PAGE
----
According to a press release by DEP, the water authority is required to implement several corrective actions to address the violations, including the following:

• submit all documentation necessary to obtain required operation permits

• create protocol for conducting a filter performance study

• revise its Emergency Response Plan and Operation and Maintenance Plan to include an updated procedure for issuing public notices

• use a method to accurately calculate the inactivation of Giardia

Gellatly said the water is safe to drink.

"Residents do not need to boil water or use bottled water now, because the problem has been corrected," she said.

The water authority is required to pay the $55,200 fine in four $13,800 quarterly payments, and has already submitted the first payment to DEP.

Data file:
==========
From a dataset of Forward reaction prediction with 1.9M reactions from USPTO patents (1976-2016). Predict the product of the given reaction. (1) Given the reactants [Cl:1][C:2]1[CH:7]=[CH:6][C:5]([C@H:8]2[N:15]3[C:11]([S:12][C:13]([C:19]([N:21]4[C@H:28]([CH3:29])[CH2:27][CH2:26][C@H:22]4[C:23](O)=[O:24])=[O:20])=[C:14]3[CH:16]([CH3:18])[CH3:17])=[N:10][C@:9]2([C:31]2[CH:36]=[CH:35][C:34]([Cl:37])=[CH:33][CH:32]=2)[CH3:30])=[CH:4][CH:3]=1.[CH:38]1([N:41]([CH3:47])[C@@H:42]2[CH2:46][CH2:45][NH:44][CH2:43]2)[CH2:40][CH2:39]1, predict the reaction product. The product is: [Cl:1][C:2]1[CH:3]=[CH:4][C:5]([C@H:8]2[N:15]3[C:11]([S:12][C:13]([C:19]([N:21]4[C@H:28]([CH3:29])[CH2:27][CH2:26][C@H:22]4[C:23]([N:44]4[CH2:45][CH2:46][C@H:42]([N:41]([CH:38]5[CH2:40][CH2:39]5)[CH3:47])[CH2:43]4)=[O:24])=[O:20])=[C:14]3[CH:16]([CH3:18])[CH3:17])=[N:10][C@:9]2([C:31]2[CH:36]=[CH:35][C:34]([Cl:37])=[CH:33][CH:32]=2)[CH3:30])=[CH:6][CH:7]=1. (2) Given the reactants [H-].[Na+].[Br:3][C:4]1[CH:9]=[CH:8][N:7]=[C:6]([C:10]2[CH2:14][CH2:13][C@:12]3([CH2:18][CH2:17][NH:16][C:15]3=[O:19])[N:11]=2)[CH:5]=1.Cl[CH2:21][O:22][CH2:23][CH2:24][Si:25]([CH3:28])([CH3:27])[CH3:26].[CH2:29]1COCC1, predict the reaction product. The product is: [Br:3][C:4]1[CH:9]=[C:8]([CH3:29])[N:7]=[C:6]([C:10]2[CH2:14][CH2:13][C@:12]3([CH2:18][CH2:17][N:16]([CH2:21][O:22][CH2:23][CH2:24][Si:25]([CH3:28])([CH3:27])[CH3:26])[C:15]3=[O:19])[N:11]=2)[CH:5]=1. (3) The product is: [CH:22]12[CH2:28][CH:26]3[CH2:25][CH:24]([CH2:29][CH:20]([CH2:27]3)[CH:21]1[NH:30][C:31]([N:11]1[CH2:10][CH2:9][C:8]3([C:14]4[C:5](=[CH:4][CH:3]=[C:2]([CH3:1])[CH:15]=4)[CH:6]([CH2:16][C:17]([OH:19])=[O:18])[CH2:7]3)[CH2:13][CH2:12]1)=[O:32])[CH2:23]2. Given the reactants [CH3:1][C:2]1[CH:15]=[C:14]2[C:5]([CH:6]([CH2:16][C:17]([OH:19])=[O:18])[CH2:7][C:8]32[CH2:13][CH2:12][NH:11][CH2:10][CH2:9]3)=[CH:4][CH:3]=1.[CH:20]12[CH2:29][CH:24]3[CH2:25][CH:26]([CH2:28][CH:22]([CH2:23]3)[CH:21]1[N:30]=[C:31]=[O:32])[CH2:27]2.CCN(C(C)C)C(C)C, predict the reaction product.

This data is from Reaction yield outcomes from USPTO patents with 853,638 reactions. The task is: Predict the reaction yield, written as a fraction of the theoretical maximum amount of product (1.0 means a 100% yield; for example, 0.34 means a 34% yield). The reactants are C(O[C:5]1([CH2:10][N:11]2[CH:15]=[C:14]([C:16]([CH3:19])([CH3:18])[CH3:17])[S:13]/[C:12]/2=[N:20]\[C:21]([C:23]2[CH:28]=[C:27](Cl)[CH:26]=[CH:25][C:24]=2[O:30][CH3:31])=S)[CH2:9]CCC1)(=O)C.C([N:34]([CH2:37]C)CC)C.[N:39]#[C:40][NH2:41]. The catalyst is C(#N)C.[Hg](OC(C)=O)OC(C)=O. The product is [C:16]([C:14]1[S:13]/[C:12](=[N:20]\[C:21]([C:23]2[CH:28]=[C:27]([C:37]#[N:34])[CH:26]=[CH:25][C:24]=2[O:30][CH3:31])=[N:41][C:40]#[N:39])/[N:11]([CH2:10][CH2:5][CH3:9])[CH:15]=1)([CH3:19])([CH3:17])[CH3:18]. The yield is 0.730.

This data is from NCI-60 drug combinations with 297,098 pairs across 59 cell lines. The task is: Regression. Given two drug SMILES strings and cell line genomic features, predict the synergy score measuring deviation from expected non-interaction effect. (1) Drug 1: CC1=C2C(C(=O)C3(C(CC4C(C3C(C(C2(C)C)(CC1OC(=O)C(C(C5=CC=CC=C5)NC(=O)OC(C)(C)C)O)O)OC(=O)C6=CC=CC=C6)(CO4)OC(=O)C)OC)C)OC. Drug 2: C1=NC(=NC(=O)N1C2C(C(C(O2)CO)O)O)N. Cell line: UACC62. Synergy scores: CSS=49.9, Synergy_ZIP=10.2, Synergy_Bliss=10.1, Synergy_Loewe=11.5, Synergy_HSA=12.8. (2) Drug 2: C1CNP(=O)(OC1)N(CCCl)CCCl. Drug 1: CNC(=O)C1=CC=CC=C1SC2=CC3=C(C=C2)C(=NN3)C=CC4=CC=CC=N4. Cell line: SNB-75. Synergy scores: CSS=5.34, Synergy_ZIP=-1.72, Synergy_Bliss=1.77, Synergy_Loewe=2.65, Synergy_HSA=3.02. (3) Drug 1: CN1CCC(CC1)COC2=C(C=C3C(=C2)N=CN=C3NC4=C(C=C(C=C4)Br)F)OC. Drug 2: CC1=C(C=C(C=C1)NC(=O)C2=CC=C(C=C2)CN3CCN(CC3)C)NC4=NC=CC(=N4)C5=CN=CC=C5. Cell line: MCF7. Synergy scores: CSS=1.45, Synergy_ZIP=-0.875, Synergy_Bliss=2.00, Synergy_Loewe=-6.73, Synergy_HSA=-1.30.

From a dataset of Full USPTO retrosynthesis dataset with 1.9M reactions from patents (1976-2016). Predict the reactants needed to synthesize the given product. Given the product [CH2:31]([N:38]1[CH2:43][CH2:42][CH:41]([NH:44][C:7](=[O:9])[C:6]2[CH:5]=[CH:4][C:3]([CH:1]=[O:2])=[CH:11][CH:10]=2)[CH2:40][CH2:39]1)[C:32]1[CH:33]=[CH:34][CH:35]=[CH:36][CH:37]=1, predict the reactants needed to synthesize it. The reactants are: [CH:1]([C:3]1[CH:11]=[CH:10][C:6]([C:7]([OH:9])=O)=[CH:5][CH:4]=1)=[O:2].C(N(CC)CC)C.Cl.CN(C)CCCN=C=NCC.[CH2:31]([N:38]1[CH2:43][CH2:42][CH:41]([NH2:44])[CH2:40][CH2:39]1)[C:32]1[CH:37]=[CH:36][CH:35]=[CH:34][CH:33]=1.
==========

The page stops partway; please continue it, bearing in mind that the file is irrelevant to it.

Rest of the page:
"While this will affect the authority financially, the authority would like residents to know that our customers will not receive an increase in their water bills,'' Gellatly said.

Instead, the authority has put other projects on hold for the next year in order to cover the cost of the fine.

If the borough fails to complete the corrective actions, it will incur additional civil penalties, according to DEP's press release.

DEP has conducted weekly inspections of the facilities since January, and will continue to do so until "the department is satisfied that Steelton Water Authority is providing adequate treatment," the release said.

Last Updated on Friday, 04 April 2014 16:19